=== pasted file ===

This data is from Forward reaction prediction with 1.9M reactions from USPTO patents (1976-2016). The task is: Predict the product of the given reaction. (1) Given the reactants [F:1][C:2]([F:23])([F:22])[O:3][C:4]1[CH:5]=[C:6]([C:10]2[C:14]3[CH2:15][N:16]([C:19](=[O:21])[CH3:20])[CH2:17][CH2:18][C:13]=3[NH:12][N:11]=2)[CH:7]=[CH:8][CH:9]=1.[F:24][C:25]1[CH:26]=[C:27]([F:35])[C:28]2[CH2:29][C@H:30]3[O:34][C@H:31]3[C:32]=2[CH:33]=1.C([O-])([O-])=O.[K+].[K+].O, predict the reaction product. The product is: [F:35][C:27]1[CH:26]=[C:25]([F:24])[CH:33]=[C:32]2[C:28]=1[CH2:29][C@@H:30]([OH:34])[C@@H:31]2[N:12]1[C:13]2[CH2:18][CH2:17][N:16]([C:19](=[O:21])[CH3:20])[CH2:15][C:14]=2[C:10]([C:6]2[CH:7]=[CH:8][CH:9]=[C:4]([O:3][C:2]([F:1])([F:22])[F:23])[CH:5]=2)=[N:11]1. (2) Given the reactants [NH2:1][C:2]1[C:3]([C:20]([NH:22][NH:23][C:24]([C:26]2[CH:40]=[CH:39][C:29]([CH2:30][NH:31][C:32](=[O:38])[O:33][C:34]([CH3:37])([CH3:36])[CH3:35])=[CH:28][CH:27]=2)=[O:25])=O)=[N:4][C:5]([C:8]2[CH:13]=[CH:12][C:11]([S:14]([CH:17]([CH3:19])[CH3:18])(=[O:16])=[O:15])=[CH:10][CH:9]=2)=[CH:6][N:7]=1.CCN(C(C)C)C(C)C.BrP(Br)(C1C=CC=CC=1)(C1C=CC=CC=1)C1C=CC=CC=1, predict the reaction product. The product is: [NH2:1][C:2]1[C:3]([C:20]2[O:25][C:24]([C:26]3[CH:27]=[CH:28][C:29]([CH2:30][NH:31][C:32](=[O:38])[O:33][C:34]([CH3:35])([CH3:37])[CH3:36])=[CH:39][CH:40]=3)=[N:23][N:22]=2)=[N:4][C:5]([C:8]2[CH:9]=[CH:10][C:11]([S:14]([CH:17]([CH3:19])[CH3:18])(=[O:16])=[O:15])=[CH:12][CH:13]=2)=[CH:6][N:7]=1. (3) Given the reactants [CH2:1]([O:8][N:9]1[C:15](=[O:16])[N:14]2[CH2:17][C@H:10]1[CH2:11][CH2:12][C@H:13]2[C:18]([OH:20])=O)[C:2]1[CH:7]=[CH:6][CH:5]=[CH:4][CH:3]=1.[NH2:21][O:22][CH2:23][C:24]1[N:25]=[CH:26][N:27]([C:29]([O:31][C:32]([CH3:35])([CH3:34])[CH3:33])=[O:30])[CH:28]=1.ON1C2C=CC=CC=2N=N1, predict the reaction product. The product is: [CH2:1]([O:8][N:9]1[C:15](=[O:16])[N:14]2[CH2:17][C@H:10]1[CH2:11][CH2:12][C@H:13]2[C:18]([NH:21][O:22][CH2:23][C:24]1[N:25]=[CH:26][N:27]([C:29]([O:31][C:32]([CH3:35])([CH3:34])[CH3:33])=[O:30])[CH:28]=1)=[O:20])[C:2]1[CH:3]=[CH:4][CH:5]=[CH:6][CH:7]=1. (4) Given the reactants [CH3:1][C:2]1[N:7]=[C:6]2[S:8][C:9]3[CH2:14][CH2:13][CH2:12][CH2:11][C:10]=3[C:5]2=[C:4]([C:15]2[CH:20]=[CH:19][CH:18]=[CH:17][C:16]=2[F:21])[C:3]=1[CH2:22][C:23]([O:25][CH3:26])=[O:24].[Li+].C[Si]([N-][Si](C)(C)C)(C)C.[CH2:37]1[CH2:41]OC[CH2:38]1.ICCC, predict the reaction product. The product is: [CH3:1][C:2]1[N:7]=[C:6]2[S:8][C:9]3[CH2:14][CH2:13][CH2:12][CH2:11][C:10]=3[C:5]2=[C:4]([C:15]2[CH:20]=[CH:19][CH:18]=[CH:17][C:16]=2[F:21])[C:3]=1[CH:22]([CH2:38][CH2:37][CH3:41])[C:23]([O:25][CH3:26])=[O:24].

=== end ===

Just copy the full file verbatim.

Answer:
This data is from Forward reaction prediction with 1.9M reactions from USPTO patents (1976-2016). The task is: Predict the product of the given reaction. (1) Given the reactants [F:1][C:2]([F:23])([F:22])[O:3][C:4]1[CH:5]=[C:6]([C:10]2[C:14]3[CH2:15][N:16]([C:19](=[O:21])[CH3:20])[CH2:17][CH2:18][C:13]=3[NH:12][N:11]=2)[CH:7]=[CH:8][CH:9]=1.[F:24][C:25]1[CH:26]=[C:27]([F:35])[C:28]2[CH2:29][C@H:30]3[O:34][C@H:31]3[C:32]=2[CH:33]=1.C([O-])([O-])=O.[K+].[K+].O, predict the reaction product. The product is: [F:35][C:27]1[CH:26]=[C:25]([F:24])[CH:33]=[C:32]2[C:28]=1[CH2:29][C@@H:30]([OH:34])[C@@H:31]2[N:12]1[C:13]2[CH2:18][CH2:17][N:16]([C:19](=[O:21])[CH3:20])[CH2:15][C:14]=2[C:10]([C:6]2[CH:7]=[CH:8][CH:9]=[C:4]([O:3][C:2]([F:1])([F:22])[F:23])[CH:5]=2)=[N:11]1. (2) Given the reactants [NH2:1][C:2]1[C:3]([C:20]([NH:22][NH:23][C:24]([C:26]2[CH:40]=[CH:39][C:29]([CH2:30][NH:31][C:32](=[O:38])[O:33][C:34]([CH3:37])([CH3:36])[CH3:35])=[CH:28][CH:27]=2)=[O:25])=O)=[N:4][C:5]([C:8]2[CH:13]=[CH:12][C:11]([S:14]([CH:17]([CH3:19])[CH3:18])(=[O:16])=[O:15])=[CH:10][CH:9]=2)=[CH:6][N:7]=1.CCN(C(C)C)C(C)C.BrP(Br)(C1C=CC=CC=1)(C1C=CC=CC=1)C1C=CC=CC=1, predict the reaction product. The product is: [NH2:1][C:2]1[C:3]([C:20]2[O:25][C:24]([C:26]3[CH:27]=[CH:28][C:29]([CH2:30][NH:31][C:32](=[O:38])[O:33][C:34]([CH3:35])([CH3:37])[CH3:36])=[CH:39][CH:40]=3)=[N:23][N:22]=2)=[N:4][C:5]([C:8]2[CH:9]=[CH:10][C:11]([S:14]([CH:17]([CH3:19])[CH3:18])(=[O:16])=[O:15])=[CH:12][CH:13]=2)=[CH:6][N:7]=1. (3) Given the reactants [CH2:1]([O:8][N:9]1[C:15](=[O:16])[N:14]2[CH2:17][C@H:10]1[CH2:11][CH2:12][C@H:13]2[C:18]([OH:20])=O)[C:2]1[CH:7]=[CH:6][CH:5]=[CH:4][CH:3]=1.[NH2:21][O:22][CH2:23][C:24]1[N:25]=[CH:26][N:27]([C:29]([O:31][C:32]([CH3:35])([CH3:34])[CH3:33])=[O:30])[CH:28]=1.ON1C2C=CC=CC=2N=N1, predict the reaction product. The product is: [CH2:1]([O:8][N:9]1[C:15](=[O:16])[N:14]2[CH2:17][C@H:10]1[CH2:11][CH2:12][C@H:13]2[C:18]([NH:21][O:22][CH2:23][C:24]1[N:25]=[CH:26][N:27]([C:29]([O:31][C:32]([CH3:35])([CH3:34])[CH3:33])=[O:30])[CH:28]=1)=[O:20])[C:2]1[CH:3]=[CH:4][CH:5]=[CH:6][CH:7]=1. (4) Given the reactants [CH3:1][C:2]1[N:7]=[C:6]2[S:8][C:9]3[CH2:14][CH2:13][CH2:12][CH2:11][C:10]=3[C:5]2=[C:4]([C:15]2[CH:20]=[CH:19][CH:18]=[CH:17][C:16]=2[F:21])[C:3]=1[CH2:22][C:23]([O:25][CH3:26])=[O:24].[Li+].C[Si]([N-][Si](C)(C)C)(C)C.[CH2:37]1[CH2:41]OC[CH2:38]1.ICCC, predict the reaction product. The product is: [CH3:1][C:2]1[N:7]=[C:6]2[S:8][C:9]3[CH2:14][CH2:13][CH2:12][CH2:11][C:10]=3[C:5]2=[C:4]([C:15]2[CH:20]=[CH:19][CH:18]=[CH:17][C:16]=2[F:21])[C:3]=1[CH:22]([CH2:38][CH2:37][CH3:41])[C:23]([O:25][CH3:26])=[O:24].